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A Poet's Journal: February 4th, 2014

February 4th, 2014

It is in our nature to fashion understanding after intellect; from the first breath of consciousness it has been said that man is the thinking animal and whether we agree or not, the tradition with which our thoughts move is to place one object up against another, or one thought or memory up against another, and proceed through reasoning or logic to come up with a strategy that will invariably prove or not prove that one is better or worse than the other.  We place upon the scale of importance efficiency and fact, and hold with words those ideas and matters of thought that have not yet been fully understood.  To speak, or more generally, to use the senses, is our way to enlighten understanding, whereupon it is only those things that are left unsaid, or that have yet been revealed, that the intellect truly understands.  By the concept and definition of a word, we give boundary, by which is meant exclusion, so that the objective reality that we come to take as truth w…

A Biographical Remark in Shakespeare's Venus and Adonis

An essay invoking the cognitive relationship between Shakespeare's biographical life and Shakespeare's poetical life found in his narrative poem: Venus and Adonis.

‘And lo I lie between the sun and thee’
(Venus and Adonis; line 194)
To see the poet in the act of composition, to hear his words tell not only the story, but with imaginative zeal, recount the inner movements of his life, makes prejudice relax, and involves the reader in a fantasy that was at one time lived and deeply felt. Be it that each successive experience, in time, becomes poetic, or that the perception of our thoughts be seen through poetry, the dull aspects of life are but a mask to our feelings and lead us into paths that give semblance to lesser hours. That we may see and find something true, not about the story, but about the man, testifies, in mind, to that in which all great poets have taken part, that in writing the story or the verses of another, he sees his spirit live in the exotic realms of his sub…

Lost Poet Series: J. Hector St. John

Lost Poet Series: J. Hector St. John


A poet, to whom may we call, if not in word, but of vision, seeking out the quaint simplicities of life, an observer of light and of times, not through any famous event, but through those unrecorded, at instants glowing and wavering on the faint landscape of experience? To J. Hector St. John may we attach the name of poet, though he wrote no verse; for on reading his work, and most notably his Letters, we envision the life of a poet, and ask ourselves, if but for a moment, what a man may raise himself to in nameless things.
Born in 1735 at Caen, in the Normandy region of France, he grew up with the name Michel Guillaume Jean de Crèvecoeur, descending from the noble line of that family. However, his fortunes lay not in the rebellious landscapes of a revolutionary France, but in the wild and undiscovered forests of North America. There he served honourably in the French and Indian War with Montcalm, eventually rising to the rank of lieutenant. After…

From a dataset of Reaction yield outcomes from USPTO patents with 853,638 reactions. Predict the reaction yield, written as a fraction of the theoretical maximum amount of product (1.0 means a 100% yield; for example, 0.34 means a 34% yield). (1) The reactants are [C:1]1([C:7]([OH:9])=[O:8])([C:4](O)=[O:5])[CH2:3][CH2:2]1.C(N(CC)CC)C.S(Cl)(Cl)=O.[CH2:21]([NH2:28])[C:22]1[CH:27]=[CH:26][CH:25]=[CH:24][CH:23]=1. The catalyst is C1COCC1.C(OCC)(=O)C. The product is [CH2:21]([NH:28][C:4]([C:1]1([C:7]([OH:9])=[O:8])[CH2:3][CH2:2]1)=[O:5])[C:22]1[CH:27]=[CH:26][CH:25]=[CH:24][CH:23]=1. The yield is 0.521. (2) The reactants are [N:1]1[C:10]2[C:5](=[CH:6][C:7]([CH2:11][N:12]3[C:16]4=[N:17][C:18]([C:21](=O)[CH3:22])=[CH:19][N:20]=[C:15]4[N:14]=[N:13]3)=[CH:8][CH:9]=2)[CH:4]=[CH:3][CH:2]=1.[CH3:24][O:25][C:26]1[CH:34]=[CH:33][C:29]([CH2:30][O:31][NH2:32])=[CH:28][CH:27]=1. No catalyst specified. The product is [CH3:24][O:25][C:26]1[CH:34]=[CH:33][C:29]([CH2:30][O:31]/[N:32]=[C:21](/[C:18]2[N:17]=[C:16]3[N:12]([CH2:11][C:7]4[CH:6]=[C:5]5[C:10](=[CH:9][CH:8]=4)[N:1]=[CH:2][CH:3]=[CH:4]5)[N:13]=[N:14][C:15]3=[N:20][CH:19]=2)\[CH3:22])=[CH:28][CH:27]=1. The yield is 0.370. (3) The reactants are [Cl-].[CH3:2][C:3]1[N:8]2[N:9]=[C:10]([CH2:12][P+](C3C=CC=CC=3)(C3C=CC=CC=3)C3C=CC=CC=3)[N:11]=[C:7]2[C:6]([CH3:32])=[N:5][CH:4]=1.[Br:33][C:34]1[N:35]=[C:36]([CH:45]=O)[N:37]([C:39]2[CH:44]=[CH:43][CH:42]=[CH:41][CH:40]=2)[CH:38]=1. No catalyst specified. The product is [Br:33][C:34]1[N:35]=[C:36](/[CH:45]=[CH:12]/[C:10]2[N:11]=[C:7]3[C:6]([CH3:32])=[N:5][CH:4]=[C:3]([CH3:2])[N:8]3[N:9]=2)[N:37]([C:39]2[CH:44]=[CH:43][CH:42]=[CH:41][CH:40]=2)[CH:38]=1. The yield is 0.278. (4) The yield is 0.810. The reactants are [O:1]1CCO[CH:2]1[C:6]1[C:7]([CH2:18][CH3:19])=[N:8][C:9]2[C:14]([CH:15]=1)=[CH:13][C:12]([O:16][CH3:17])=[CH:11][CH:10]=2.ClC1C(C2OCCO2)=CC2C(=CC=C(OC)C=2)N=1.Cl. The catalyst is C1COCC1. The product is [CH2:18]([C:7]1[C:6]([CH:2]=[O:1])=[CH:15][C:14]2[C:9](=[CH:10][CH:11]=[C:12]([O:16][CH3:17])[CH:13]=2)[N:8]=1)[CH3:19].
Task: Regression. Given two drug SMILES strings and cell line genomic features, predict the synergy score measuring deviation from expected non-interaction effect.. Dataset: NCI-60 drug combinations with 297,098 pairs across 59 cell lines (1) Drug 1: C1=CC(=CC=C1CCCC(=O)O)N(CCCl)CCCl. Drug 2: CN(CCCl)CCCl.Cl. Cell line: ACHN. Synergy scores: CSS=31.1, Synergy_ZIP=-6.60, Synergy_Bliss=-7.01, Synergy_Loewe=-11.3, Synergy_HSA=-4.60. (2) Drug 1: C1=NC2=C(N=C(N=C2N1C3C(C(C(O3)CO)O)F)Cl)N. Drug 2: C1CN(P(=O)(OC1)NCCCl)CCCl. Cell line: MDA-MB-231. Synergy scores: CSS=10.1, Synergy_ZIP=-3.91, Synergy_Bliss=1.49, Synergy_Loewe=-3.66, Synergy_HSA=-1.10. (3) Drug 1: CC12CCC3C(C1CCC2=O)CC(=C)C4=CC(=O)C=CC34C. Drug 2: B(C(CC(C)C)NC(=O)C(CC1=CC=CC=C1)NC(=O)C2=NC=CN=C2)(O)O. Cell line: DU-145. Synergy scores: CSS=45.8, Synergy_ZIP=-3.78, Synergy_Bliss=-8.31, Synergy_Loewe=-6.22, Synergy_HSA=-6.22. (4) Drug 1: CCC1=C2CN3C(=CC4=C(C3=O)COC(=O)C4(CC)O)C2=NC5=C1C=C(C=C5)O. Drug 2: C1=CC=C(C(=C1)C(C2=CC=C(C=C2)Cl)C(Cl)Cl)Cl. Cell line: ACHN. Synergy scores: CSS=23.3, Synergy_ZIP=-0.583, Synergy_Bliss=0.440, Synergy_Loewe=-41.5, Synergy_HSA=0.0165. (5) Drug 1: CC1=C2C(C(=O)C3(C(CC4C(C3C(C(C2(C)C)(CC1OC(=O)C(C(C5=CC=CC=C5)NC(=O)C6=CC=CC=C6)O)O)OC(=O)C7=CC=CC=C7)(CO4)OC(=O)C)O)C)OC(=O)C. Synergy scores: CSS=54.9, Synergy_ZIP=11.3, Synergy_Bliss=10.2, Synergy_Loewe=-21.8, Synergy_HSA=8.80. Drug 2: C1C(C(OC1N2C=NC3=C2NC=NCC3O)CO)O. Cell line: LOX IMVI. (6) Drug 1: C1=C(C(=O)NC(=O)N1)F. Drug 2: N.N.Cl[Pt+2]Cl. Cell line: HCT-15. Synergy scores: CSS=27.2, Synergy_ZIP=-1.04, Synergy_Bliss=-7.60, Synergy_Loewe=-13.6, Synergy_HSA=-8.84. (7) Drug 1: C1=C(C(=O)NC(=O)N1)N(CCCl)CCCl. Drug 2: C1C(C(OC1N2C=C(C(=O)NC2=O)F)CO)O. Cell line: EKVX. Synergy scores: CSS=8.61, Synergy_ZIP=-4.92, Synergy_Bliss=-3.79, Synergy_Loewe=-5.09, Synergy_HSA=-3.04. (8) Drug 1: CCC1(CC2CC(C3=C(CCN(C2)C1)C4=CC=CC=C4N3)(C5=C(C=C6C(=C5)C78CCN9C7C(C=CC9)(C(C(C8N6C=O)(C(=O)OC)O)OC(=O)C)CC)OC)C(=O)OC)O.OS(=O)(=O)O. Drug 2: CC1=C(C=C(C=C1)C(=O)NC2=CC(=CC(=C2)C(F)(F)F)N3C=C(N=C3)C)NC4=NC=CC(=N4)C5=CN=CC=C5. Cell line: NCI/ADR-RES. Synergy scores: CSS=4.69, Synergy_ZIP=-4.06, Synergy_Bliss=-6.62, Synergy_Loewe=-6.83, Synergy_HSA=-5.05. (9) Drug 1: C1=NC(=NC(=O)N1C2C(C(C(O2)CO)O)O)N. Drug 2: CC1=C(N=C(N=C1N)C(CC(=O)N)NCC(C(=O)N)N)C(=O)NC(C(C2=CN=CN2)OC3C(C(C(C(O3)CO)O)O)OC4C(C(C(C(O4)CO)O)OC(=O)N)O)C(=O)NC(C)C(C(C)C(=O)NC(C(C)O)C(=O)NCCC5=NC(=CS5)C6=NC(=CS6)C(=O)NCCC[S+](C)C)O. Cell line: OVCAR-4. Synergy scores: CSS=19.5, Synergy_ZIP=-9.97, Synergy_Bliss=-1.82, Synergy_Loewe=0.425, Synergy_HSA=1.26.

Lost Poet Series: John Clare

If ever he were consoled by his own voice, even through loneliness of heart and failure of spirit, John Clare merits the attention of those who, not through pity, but of genuine desire, seek the inner motivations of man. His poetry, strange and wonderful, still remains intimate to those with a solitary moment to spare and his descriptions of the countryside offer a reason to escape.
Born on July 13th, 1793 at a time when men could still gain livings by titles such as 'wandering fiddler', of which Clare's grandfather was one, or 'wrestler and corn thrasher' as was his father, our poet grew up. Often said to be dreamy and shy--for one day he had gone off to search for the horizon--yet the boy gained from leisurely entertainment a scanty upbringing in poetry while listening 'to a curious old lady called Granny Baines' recite folk songs and ballads. Among the countryside he roamed much, but desiring in those early years to write verse, he was said to sit on hi…

Lyric Poetry

Lyric poetry lives in its present means by he who composes it. From it the cloud extends which overtops the mountain, soon to leave it snow-clad and brilliant in the morning light. In it, the human condition is apt and sentiments that have been felt by the first of humans, the same as those that will be felt by the last, are with skill waved off in concise sentences. None can be long-winded in the lyric and succeed.
A lyric, then, is a poem of no great length which embodies a mood wherein the poet has felt intensely his idea and the words which represent it. Some of the most recognized examples of lyric poetry in the English language are Shakespeare's sonnets, but some interesting examples may also include Sir Philip Sydney, who laid the ground-work for Shakespeare's sonnets; William Collins with his Ode to Evening; John Keats with his famous cycle of odes; or the following example from Emily Dickinson:

The Grass

The grass so little has to do--
A sphere of simple green,
With …